Why successful traders chose to work for prop firms?

Discussion in 'Prop Firms' started by kitty1996, Feb 15, 2008.

  1. I am very curious. Why successful traders would rather work for a prop firm than work by himself?

    1.Is it because of leverage?
    2.Wouldn't a successful trader have more than enough capital to trade at home for himself only (since successful traders must have a lot of money)?

    Please give some insight. Thank you.
  2. jd7419


    Some might have enough, but with maxing out an individual k every year, paying the mortage and other investments in general I think it would be a poor idea to trade ones own money. I trade with 2 million bp every day which means I would have to put up $500,000 to get that bp through retail. I don't have that type of money in my bank account. Some of my prop friends have more bp than me and would never even consider trading retail.

    I really think it depends on what you plan to do as a trader. If your ultimate goal is to be trading 1000 shares of aapl intraday then go retail. On the other hand if you want to have multiple pos's of 1000's of shares of fslr,bidu,goog etc I think prop is the best route.
  3. What does bp mean?
  4. buying power....the money he can play with
  5. bespoke


    I think she meant profit sharing prop firms like Swift.

  6. Successful traders may prefer prop over retail, or retail over prop. There are successful traders on both sides and one is not better than the other.

    There's a trade off on both sides. Making the transition from one to the other after doing one for years may or may not work.
  7. Sometimes a definition of "successful" is required. IMO, it takes at minimum a $million to engage in good, solid strategies (opening only, MOC imbalances, pairs, mergers, etc.), and since most retail traders don't have access to that much $$ (bp), they are not able to participate.

    If said this quite often, my brother and I enjoyed the "floor trader" business model, keeping 100% of trading profits, putting up a token amount of capital ($20K or so), and then using (not abusing) what is now Goldman Sachs money to trade with. This allowed us to engage in these working strategies "back in the day" and we duplicated that business model back 1992, and we have been working with traders ever since.

    If you can enter a business with what is basically an "unlimited" upside for $20K or so, and borrow a $million every day for little or no money, not a bad way to run your trading business. Over half our traders have been with us for 5 or more years, so yes, it can be a good long term relationship.

    Of course, after making a few $million, then you have other options available (B/D for example).

    Some people think about "Return on Investment" (not how I look at trading, but...) and if you're "good" then you can get 10 times (or more) return on that same investment, not bad either.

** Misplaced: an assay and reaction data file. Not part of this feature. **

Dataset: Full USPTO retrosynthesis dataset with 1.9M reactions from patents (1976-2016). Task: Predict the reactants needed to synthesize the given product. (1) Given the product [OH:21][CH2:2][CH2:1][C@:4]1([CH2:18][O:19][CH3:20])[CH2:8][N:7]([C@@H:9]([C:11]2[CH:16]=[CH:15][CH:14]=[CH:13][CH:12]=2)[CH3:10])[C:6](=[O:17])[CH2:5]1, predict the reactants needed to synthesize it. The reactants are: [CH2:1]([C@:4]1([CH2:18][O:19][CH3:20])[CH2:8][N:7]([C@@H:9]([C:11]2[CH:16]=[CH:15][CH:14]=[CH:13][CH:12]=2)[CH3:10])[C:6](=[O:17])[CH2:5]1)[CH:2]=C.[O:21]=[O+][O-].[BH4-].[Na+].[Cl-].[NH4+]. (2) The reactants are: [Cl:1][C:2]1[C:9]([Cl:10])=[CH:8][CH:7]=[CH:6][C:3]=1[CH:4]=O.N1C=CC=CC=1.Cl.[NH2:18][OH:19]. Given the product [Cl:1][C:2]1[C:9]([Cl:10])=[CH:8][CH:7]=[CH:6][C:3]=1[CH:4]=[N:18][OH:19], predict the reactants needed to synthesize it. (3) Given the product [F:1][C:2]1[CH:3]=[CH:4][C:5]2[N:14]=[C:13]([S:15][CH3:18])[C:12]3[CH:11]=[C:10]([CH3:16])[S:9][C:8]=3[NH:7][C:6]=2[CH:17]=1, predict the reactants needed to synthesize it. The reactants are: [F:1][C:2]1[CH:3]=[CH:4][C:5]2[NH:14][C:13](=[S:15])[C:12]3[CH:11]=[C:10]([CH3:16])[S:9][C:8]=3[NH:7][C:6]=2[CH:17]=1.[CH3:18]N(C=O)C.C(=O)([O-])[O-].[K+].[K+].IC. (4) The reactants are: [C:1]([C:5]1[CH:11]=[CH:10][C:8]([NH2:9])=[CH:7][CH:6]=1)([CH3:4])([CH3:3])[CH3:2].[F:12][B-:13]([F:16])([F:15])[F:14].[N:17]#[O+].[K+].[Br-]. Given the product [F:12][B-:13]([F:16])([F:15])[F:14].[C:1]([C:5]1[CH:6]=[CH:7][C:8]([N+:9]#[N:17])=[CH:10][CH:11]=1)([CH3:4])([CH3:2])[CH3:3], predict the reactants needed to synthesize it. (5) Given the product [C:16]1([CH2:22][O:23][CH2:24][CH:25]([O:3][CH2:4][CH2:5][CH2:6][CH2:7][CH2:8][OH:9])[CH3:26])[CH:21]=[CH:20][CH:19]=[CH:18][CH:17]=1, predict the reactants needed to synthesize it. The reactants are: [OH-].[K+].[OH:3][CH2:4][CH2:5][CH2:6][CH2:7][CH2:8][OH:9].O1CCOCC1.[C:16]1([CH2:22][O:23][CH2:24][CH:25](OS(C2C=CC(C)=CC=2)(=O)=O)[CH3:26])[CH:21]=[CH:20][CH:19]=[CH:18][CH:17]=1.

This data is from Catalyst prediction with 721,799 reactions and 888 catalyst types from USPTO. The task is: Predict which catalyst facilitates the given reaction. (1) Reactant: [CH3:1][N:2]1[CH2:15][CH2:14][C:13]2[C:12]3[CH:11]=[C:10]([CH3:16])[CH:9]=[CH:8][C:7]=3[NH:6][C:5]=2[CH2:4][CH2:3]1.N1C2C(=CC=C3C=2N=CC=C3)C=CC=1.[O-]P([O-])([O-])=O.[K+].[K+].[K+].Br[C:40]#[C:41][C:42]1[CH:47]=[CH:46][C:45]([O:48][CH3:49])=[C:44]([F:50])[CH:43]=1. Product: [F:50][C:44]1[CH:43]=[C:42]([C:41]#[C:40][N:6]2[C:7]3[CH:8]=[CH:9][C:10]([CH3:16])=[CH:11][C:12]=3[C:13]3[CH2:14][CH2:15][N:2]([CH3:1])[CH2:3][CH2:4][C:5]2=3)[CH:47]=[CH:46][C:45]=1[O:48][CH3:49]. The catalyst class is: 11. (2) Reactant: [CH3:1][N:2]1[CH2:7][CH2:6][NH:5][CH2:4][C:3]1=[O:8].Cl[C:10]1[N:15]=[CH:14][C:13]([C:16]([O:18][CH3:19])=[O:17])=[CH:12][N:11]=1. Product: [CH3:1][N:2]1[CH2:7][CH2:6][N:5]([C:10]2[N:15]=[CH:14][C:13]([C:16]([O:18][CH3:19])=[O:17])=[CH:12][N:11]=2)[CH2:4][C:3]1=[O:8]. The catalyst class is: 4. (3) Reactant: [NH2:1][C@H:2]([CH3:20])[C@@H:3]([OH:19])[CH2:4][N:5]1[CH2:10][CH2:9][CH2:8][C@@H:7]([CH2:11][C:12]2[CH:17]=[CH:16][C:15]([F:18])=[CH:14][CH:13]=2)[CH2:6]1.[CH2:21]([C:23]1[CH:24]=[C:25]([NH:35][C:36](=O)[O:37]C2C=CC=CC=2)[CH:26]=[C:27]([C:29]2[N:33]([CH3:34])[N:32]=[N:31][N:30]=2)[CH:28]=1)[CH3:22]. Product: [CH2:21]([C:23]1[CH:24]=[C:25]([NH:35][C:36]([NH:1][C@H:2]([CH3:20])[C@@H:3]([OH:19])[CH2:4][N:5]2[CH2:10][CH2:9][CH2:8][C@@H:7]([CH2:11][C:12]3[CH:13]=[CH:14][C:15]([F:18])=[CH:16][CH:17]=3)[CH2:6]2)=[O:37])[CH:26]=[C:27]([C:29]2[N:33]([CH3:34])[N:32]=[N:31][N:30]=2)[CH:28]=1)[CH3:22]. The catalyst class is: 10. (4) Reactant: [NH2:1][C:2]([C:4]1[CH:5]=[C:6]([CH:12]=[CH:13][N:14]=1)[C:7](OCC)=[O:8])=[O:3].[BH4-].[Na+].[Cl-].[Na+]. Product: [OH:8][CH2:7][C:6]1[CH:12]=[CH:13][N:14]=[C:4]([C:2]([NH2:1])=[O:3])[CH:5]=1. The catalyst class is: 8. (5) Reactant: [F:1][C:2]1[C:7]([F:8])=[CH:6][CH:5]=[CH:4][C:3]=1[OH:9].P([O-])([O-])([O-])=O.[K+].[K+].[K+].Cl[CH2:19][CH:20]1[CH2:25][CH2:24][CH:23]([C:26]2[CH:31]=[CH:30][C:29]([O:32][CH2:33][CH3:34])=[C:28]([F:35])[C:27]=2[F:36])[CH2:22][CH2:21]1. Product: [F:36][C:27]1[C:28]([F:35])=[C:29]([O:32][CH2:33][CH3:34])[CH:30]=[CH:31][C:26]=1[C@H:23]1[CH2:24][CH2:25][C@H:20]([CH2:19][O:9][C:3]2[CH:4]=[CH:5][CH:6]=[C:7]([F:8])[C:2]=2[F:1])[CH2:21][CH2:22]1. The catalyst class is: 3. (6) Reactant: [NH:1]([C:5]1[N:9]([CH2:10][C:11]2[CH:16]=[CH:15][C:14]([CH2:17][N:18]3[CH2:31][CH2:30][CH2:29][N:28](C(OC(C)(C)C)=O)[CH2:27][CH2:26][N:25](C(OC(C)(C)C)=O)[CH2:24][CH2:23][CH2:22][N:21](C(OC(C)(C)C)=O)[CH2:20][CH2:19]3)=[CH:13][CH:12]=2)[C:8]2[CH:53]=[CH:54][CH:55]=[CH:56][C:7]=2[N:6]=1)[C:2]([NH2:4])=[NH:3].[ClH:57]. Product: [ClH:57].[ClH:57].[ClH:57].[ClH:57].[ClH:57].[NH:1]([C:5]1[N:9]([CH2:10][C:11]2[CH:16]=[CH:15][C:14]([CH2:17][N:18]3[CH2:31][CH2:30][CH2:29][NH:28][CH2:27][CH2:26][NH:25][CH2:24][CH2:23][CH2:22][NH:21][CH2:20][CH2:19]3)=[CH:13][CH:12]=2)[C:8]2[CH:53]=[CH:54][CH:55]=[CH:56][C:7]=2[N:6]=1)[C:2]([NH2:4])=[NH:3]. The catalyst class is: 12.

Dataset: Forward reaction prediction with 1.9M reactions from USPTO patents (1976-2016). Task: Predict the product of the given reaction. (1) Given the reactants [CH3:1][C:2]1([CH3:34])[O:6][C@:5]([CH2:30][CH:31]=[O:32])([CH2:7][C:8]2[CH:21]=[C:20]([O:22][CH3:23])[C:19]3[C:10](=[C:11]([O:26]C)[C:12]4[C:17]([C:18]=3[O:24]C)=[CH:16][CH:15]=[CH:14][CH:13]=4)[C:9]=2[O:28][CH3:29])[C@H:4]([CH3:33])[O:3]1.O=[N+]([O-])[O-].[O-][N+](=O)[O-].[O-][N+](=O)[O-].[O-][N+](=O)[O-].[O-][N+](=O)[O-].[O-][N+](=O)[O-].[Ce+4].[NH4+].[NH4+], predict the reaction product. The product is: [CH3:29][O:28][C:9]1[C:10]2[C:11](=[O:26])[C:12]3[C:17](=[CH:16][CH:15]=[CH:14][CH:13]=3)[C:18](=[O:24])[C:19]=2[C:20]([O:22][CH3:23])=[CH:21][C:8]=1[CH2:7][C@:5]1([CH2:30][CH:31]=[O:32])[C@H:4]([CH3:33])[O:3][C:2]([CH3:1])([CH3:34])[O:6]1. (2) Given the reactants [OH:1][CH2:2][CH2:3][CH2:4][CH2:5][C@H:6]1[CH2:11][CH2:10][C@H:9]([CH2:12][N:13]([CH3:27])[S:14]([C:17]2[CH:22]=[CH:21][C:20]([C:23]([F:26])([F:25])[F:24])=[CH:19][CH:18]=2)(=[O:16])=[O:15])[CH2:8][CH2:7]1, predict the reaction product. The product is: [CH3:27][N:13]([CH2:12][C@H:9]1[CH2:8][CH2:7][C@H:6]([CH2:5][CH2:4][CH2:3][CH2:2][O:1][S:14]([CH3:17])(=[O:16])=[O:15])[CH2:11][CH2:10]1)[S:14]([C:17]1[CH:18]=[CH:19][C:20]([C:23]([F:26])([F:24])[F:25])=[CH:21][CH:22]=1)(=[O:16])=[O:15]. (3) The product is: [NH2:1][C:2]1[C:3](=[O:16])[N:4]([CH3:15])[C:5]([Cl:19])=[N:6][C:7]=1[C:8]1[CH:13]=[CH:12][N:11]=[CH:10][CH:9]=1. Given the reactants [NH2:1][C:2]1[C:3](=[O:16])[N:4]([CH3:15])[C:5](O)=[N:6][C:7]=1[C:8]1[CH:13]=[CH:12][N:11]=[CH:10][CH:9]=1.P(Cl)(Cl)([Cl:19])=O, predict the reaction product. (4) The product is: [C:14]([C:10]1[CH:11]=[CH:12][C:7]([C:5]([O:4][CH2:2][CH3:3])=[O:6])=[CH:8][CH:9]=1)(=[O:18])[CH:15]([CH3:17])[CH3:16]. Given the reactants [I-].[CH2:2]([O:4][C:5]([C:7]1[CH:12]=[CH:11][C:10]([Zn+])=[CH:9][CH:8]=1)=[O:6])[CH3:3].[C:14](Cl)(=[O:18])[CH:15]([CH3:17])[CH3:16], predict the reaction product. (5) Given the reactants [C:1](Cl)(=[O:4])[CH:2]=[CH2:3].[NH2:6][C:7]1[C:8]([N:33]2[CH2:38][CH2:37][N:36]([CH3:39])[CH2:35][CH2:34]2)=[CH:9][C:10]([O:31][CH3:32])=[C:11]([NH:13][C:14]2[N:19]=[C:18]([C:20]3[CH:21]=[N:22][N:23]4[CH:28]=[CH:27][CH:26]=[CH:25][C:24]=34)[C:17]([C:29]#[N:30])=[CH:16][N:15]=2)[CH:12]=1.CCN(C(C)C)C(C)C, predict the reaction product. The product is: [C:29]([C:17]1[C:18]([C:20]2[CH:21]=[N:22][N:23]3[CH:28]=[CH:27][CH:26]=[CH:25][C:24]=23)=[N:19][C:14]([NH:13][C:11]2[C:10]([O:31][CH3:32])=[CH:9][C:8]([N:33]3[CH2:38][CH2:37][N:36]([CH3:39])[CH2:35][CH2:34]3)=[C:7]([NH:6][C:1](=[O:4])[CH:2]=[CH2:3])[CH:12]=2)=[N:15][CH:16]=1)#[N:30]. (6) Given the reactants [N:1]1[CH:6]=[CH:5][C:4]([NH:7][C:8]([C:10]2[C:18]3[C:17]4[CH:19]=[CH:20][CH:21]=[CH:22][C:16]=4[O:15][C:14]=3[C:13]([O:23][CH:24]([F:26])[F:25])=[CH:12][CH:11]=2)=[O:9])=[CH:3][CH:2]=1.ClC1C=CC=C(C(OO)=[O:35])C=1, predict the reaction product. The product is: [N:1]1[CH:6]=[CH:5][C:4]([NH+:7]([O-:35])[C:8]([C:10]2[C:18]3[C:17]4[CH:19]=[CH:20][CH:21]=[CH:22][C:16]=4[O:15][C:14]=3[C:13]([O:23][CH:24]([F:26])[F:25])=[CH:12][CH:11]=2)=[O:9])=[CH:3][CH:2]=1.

I prefer to think the $capital is just another tool to be used by hard working, well trained traders.



    edit: Now if you're talking about the firms that keep a percentage of your capital forever, then I agree with trading on your own in some capacity (after your free learning curve, if it worked out that way).
  8. True - I agree with some of these benefits, but at the end of the day it's the trader who makes or breaks it. There are a multitude of strategies and no cook book formula exists. Some things work for some, some things don't work for some.

    If you can make money, you can make money...that's all that matters. If you like to use extra leverage, and it works for you - by using other peoples capital...then this could benefit. If you have your own capital, and you are satisfied with the amount of leverage you have, and you pay reasonable commissions, then this can also work.

    There's so many factors.

    If someone likes the idea of putting up a small amount of money but able to control alot, then you can always end up in the futures market. There - you can really gear up if you want to. Use it wrong, and you'll go bust. Use it right, and you'll probably still go bust.
  9. balda


    discipline - you must get up and go to the office.

    distraction - wife doesn't see it as a job (since you are at home asks you do this or that).
  10. timcar


    The answer to that question seems to be:::::: too obtain extra trading capital.

    If a Retail trader has say $100k in his trading account and can earn 30% a year thats $30k revenue for the year. If he puts $25k at Prop firm and uses $500k and earns 30% then his revenues are $150k for the year. His all important “NET PROFIT” amount is then determined by deducting his expenses from this revenue amount.

    Other traders might like the trading platform at a certain Prop firm, other may see benefits in the training program, others may like to work in an office environment while trading.

    The main reason seems to be::::::: to obtain more trading capital.
    #10     Feb 21, 2008